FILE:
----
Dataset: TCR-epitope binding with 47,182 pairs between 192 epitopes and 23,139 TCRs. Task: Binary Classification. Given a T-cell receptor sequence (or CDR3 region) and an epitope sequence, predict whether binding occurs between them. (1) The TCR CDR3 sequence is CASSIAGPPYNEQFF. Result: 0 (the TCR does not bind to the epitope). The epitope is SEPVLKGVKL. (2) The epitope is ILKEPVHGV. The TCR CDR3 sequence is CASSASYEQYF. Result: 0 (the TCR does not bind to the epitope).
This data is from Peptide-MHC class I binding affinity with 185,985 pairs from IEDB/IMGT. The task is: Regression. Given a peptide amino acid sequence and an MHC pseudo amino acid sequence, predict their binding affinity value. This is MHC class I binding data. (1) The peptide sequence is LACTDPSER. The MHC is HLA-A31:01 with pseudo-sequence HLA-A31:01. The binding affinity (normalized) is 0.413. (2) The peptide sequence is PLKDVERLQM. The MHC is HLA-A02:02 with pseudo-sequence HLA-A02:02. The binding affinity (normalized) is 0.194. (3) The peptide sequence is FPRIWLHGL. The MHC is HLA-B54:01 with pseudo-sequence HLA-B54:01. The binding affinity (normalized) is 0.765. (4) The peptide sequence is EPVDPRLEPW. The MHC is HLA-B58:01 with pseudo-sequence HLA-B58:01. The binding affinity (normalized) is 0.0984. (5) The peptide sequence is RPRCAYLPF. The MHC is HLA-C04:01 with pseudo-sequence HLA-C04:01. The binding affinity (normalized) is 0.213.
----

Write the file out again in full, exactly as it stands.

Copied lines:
Dataset: TCR-epitope binding with 47,182 pairs between 192 epitopes and 23,139 TCRs. Task: Binary Classification. Given a T-cell receptor sequence (or CDR3 region) and an epitope sequence, predict whether binding occurs between them. (1) The TCR CDR3 sequence is CASSIAGPPYNEQFF. Result: 0 (the TCR does not bind to the epitope). The epitope is SEPVLKGVKL. (2) The epitope is ILKEPVHGV. The TCR CDR3 sequence is CASSASYEQYF. Result: 0 (the TCR does not bind to the epitope).
This data is from Peptide-MHC class I binding affinity with 185,985 pairs from IEDB/IMGT. The task is: Regression. Given a peptide amino acid sequence and an MHC pseudo amino acid sequence, predict their binding affinity value. This is MHC class I binding data. (1) The peptide sequence is LACTDPSER. The MHC is HLA-A31:01 with pseudo-sequence HLA-A31:01. The binding affinity (normalized) is 0.413. (2) The peptide sequence is PLKDVERLQM. The MHC is HLA-A02:02 with pseudo-sequence HLA-A02:02. The binding affinity (normalized) is 0.194. (3) The peptide sequence is FPRIWLHGL. The MHC is HLA-B54:01 with pseudo-sequence HLA-B54:01. The binding affinity (normalized) is 0.765. (4) The peptide sequence is EPVDPRLEPW. The MHC is HLA-B58:01 with pseudo-sequence HLA-B58:01. The binding affinity (normalized) is 0.0984. (5) The peptide sequence is RPRCAYLPF. The MHC is HLA-C04:01 with pseudo-sequence HLA-C04:01. The binding affinity (normalized) is 0.213.